As with our K-12 education system, it's not clear that more and more money buys better outcomes for Vermonters. Yet, despite major increases in funding over many years, appeasing the ever vocal human service advocates for some is more important than measuring the success of these past investments, especially in an election year. It was President Eisenhower that said "beware the military-industrial" complex. Vermont's parallel might be "beware the education-human services complex." Further, the consequences on other important areas of state government that are sparsely funded are sometimes acknowledged but mostly ignored.

More Pension underfunding: Here on pages 39 to 40 of the Governor's Executive Summary, one can read the statutorily required Retirement Systems Financial Integrity Report. Note, that as of June 30, 2013 the state employees' pension was funded at 76.8 percent and the teachers at only 60.5 percent. These respective percentages were 77.6 percent and 61.6 percent for 2012 and 79.6 percent and 66.5 percent in 2011.

For long term context, in 2000 the state employees pension fund was 92 percent funded and the teachers at 88.4 percent. Clearly, the Governor is letting this important fiduciary trust slide in the wrong direction. State Treasurer Pearce has been a bit more vocal about this problem recently and hopefully outraged that the Governor's budget proposal does not comprehensively address this growing problem. If the Governor won't craft one, Treasurer Pearce must.

Property Tax Bag Holders: The excesses of our education system are well documented. The Governor's response is to sponsor symposia and scold school boards and voters for these excesses. From the legislature's Picus Report to the Vermont School Boards Association's recent Situational Analysis, to Representative Scheuermann's reform proposal, the facts are in. Tax payers want the best schools possible but at a fair cost.

At his recent symposia, the Governor rhetorically asked, "Do we have a challenge with income sensitivity driving school spending beyond sustainable rates?" But then, according to VT Digger, the Governor wondered "if that theory is just a myth." Such ambivalence in the face of recent Tax Department data 2012 Statistics - Property Tax Adjustment clearly showing that for the 107,900 beneficiaries of income sensitivity in 2012, their school tax bill on their house and 2 acres was reduced on average by a bit more than 50 percent and their total tax bill by 39 percent. From Federal Reserve Chairman Ben Bernanke to kids at a lemonade stand, all know that subsidizing the price of something by 50 percent will induce higher levels of demand. Possibly the Governor is trying to steer clear of the hornets nest of education funding reform. After all, the tensions among tax payers, parents and the NEA are not a comfortable place to be nor easy to resolve. But, candidate Shumlin first ran for the Governor's office in part with TV ads claiming to protect the interests of property tax payers. In the face of double-digit tax rate increases, hopefully he becomes a little less ambivalent.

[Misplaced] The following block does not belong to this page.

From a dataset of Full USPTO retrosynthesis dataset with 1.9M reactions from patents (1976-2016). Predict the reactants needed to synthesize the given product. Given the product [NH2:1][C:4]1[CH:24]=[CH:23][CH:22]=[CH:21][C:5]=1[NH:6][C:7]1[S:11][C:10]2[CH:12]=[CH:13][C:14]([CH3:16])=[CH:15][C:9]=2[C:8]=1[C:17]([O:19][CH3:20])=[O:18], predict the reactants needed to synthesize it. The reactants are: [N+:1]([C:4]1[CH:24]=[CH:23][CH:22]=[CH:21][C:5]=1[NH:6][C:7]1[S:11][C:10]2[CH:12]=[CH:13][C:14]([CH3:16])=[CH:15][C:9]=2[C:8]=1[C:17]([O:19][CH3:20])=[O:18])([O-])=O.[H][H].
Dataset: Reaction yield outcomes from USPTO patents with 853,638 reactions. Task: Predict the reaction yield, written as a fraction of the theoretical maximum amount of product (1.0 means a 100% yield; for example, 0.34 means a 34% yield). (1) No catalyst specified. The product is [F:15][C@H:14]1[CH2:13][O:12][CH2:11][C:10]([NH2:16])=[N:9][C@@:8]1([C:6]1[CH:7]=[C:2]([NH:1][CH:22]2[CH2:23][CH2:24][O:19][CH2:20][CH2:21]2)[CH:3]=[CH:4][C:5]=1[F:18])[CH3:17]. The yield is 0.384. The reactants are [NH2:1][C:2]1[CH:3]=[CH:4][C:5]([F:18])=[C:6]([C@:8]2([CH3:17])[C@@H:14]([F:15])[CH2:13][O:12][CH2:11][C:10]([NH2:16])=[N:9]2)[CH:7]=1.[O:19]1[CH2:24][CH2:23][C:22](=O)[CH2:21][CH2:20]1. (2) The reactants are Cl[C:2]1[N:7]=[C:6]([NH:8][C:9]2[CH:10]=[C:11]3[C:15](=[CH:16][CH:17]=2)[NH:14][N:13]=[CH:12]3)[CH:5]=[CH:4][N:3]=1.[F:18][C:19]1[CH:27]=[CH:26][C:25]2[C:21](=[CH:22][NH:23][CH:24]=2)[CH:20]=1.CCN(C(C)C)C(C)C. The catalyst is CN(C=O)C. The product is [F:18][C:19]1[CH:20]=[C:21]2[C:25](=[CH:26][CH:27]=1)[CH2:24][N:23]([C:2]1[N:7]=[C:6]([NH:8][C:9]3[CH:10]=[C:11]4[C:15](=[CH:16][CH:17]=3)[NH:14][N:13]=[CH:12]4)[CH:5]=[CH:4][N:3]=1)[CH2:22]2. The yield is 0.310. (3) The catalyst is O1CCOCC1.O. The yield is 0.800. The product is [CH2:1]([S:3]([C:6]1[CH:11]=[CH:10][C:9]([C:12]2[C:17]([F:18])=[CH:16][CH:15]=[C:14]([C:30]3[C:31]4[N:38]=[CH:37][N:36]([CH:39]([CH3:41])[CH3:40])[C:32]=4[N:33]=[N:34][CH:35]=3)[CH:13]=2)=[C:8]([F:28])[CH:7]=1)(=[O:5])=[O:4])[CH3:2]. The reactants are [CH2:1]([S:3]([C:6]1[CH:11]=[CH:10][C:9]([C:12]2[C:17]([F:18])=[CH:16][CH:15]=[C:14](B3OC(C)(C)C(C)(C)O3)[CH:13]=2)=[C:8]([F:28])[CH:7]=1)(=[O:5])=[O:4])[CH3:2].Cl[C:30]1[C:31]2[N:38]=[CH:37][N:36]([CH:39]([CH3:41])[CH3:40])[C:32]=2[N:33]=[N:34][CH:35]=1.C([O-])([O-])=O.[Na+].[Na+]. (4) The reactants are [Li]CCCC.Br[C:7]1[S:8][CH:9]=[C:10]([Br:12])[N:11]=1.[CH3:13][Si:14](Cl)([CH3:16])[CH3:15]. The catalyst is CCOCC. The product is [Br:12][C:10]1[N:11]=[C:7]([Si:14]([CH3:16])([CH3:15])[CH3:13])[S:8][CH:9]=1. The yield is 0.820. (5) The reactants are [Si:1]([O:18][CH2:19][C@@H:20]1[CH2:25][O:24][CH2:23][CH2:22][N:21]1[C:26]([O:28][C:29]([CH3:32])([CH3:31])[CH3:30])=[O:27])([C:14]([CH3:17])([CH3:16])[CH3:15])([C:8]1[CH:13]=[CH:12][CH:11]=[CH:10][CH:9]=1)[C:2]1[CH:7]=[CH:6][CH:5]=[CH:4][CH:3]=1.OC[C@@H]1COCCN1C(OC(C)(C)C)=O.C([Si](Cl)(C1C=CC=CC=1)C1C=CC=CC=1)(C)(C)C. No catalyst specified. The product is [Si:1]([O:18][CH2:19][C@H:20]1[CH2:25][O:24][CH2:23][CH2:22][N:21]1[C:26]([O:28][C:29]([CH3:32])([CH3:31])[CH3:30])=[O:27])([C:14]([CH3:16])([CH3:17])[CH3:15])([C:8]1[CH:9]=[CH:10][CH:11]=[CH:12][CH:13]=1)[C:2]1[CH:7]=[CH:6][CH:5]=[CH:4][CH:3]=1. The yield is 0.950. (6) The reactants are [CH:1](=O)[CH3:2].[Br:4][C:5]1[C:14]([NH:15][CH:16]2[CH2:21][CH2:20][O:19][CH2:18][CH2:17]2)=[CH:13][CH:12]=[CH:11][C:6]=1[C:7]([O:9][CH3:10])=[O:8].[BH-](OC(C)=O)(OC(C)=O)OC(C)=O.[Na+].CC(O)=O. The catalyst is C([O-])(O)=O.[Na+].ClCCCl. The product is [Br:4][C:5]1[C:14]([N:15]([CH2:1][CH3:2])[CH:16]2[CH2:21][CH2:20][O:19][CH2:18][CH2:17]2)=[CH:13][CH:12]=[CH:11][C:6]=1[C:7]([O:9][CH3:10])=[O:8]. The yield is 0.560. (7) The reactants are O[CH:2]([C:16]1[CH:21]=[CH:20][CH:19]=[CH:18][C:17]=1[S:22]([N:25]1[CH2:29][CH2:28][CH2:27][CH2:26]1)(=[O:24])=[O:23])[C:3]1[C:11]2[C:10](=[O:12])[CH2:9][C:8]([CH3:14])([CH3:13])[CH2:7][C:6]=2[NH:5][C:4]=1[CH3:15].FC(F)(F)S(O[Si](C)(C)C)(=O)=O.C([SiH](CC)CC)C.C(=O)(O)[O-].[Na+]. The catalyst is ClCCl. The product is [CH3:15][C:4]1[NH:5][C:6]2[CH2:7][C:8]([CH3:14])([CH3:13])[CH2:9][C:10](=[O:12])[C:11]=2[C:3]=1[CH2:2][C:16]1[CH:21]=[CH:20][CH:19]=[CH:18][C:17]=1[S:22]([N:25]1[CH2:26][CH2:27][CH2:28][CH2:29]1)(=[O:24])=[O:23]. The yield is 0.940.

I've experienced how tough it can be to guide a state budget through a recession and position it for the next. I have great respect for the team I worked with in this regard and the stable fiscal environment and security we produced for Vermonters. Secretaries of Administration Bill Sorrell and Kathy Hoyt, Human Services Secretary Con Hogan and his budget chief Jim Reardon, Commissioner of Education Marc Hull, my Deputy Commissioner Nancy Clermont and of course Governor Dean worked hard to balance fiscal responsibilities with the needs of Vermonters. At the State House there were Republican and Democrats alike that we could work with like Senators Bob Gannett, John Carroll, Tom Macaulay, Dick Sears and Dick Mazza and in the House the Blue Dog Democrats like Mike Flaherty, Mike Vinton, Rene Blanchard, Jim Colvin and Maureen Dakin along with the minority Republicans let by Walt Freed. Governor Douglas stayed the course on sustainable spending.

But today, we are now well into a post-recession period yet our state budget is patched together more, it appears, for short term political advantage than long term budget sustainability. The Governor has put his proposal on the table and in my view, abandoned the fiscal helm.

It's now Speaker Shap Smith's opportunity on the ship's bridge. The pending question is whether he will continue to play a supporting role to the Governor's excesses that risk fiscal implosion when the next recession arrives or carve a different legacy that embraces the advantages and benefits of sustainable spending?

Tom Pelham, formerly finance commissioner in the Dean administration, tax commissioner in the Douglas administration, a state representative elected as an independent and who served on the Appropriations Committee, and now a co-founder of Campaign for Vermont.